Joseph Pronechen had a great interview in the National Catholic Register where he interviewed a 91-year-old priest - Father Lucjan Krolikowski - who knew Maximilian Kolbe. This interview crushed my self-inflected bias on St. Kolbe. I always thought of him as a man who met the moment; taking the place of a husband and a father in a Nazi death camp selected to die of starvation. After this article, I realize that the moment actually met Fr. Kolbe.
Fr. Krolikowski remembers the saint:
"Maximilian Kolbe used to come very often to the seminary. He played chess. He was so brilliant: a genius in math. He would play with 10 seminarians at one time and win every one. But he was humble and gave us a chance to win.
He was a genius. When he applied for the novitiate, there was a committee studying each case. When it came to Raymond — his name from baptism — his professor of math and physics said, “To be a monk would be a waste of time. He is a genius, and they need to send him to the university. He could be another Galileo or Copernicus.” The father provincial said, “Yes, you might be right; he is a genius. But I will tell you, professor, we also have geniuses of the spiritual realm, and we call them saints.”
...He was humble, very humble. Many times when people ask me how I would describe his humility, I say to all, “If you would come to [our religious community] and say to me, ‘I hear so much about Maximilian Kolbe. Who is he? What does he look like?’ I tell them, ‘I will march in a file in front of you (all the friars) and you guess who could be Maximilian Kolbe.’”
He would be the last to be recognized. He was so self-effacing, so ordinary and humble.
The brothers loved him so much. When he was arrested by the Nazis, 20 brothers applied to replace him, ready to die in his place, and the Nazi colonel said, “Even if it be 1,000 you would not liberate him. He is precious to us.”
...He had to be bright to manage everything — 700 brothers, 130 seminarians, all the printings [of a Catholic newsletter he published].
His monastery was so expanded and complicated; printing so many publications. What Maximilian Kolbe did sometimes — you judge it’s not in the ability of a man to do it. He has to be helped by God. It’s like a miracle.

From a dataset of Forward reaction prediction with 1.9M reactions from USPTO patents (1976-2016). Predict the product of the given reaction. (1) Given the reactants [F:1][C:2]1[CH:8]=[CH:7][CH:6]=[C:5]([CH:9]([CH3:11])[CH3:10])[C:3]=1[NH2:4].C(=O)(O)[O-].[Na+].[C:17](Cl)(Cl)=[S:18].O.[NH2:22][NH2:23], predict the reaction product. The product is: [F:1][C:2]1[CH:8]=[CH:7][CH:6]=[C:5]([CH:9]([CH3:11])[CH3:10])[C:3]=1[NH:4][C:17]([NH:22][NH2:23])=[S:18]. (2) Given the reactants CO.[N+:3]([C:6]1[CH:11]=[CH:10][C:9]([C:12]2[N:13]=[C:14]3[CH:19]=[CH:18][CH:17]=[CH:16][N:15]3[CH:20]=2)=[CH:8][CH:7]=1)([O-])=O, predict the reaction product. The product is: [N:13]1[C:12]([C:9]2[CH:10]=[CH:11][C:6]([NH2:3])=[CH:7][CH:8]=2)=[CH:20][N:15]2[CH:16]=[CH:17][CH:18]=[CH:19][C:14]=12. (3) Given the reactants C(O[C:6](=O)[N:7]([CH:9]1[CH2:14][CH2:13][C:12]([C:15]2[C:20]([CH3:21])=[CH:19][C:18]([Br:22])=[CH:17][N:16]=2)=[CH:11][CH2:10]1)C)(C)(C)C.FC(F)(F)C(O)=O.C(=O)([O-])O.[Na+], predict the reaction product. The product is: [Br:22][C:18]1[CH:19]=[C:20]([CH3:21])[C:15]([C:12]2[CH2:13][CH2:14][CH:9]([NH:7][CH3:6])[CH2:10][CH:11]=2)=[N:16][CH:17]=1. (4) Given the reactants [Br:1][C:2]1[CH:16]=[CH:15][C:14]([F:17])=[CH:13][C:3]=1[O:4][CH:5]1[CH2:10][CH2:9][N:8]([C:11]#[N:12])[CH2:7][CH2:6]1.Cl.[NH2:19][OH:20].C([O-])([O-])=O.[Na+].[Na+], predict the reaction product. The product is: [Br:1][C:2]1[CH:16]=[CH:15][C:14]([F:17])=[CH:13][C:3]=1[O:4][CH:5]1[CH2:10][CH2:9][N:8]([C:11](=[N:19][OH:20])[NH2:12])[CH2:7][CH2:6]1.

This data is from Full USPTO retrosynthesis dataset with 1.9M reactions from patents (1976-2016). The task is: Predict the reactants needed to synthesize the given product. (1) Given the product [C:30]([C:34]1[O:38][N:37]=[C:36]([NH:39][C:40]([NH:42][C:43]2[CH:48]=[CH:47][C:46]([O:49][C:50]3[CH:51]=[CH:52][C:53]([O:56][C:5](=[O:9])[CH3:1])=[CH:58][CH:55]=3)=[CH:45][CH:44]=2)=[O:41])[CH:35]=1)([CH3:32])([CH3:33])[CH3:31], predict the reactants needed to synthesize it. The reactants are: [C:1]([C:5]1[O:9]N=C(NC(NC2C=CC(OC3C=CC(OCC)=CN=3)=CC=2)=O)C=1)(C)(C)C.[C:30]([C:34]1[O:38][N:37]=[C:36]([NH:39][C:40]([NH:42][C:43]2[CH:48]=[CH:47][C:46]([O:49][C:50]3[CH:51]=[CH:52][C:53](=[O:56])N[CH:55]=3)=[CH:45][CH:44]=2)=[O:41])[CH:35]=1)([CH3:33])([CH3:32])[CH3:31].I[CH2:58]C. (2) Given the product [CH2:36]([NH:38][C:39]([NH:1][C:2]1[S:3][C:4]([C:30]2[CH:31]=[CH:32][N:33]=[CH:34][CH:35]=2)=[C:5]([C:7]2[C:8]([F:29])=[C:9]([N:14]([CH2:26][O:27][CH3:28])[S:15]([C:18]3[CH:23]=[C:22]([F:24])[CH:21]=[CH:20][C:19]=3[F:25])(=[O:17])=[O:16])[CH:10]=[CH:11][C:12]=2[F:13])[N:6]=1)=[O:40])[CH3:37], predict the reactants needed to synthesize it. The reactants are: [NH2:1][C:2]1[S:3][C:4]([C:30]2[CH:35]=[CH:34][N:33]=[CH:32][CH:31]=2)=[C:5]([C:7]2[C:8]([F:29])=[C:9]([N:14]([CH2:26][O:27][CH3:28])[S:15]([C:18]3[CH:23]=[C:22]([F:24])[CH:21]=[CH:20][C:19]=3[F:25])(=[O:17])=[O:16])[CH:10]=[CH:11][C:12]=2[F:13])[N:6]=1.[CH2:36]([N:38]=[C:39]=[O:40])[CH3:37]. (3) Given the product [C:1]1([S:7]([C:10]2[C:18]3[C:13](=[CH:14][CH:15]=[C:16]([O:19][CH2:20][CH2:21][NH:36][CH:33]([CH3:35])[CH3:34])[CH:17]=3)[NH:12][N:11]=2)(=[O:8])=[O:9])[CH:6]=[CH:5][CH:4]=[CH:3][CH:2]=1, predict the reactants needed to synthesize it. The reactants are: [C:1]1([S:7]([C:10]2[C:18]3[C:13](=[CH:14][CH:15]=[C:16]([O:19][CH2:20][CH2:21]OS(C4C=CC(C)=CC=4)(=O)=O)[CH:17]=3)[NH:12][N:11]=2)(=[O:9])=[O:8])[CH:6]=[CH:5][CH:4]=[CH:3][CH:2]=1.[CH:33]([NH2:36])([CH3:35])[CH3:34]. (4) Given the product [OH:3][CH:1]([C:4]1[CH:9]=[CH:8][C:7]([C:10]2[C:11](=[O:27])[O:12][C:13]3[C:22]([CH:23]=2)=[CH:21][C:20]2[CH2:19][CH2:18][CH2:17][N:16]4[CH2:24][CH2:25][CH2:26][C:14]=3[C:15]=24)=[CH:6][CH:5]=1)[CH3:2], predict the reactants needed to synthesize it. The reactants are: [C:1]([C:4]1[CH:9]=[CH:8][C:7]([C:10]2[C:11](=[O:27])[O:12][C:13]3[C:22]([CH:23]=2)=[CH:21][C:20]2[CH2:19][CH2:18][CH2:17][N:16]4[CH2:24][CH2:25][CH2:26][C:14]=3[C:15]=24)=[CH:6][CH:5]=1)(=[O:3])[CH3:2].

[While Fr. Kolbe was actively running the monastery] Our superiors were afraid that, when he died, the monastery would collapse because it was too complicated to be run by one person. The father general said, “Let Father Maximilian Kolbe answer these accusations.” Fr. Kolbe stood up, put his hands like this [Father Krolikowski demonstrates, holding his arms down, with wrists crossed as if bound] and said nothing. Why? He believed in the providence of God.
Later I heard the father general said “I felt like Pilate before Christ.”"
As if Fr. Krolikowski wasn't lucky enough to know one saint, he tells a story in the article that a visiting Cardinal heard he was celebrating his silver jubilee with orphans. The Cardinal wanted to go and spend time with the orphans. Fr. Krolikowski remembers he saw the doors of the room he was in swing open, and before him stood Karol Wojtyla who spoke to the orphans for 10-20 minutes.
"No one in the world can change Truth. What we can do and and should do is to seek truth and to serve it when we have found it. The real conflict is the inner conflict. Beyond armies of occupation and the hetacombs of extermination camps, there are two irreconcilable enemies in the depth of every soul: good and evil, sin and love. And what use are the victories on the battlefield if we are ourselves are defeated in our innermost personal selves?"~ St. Maximilian Kolbe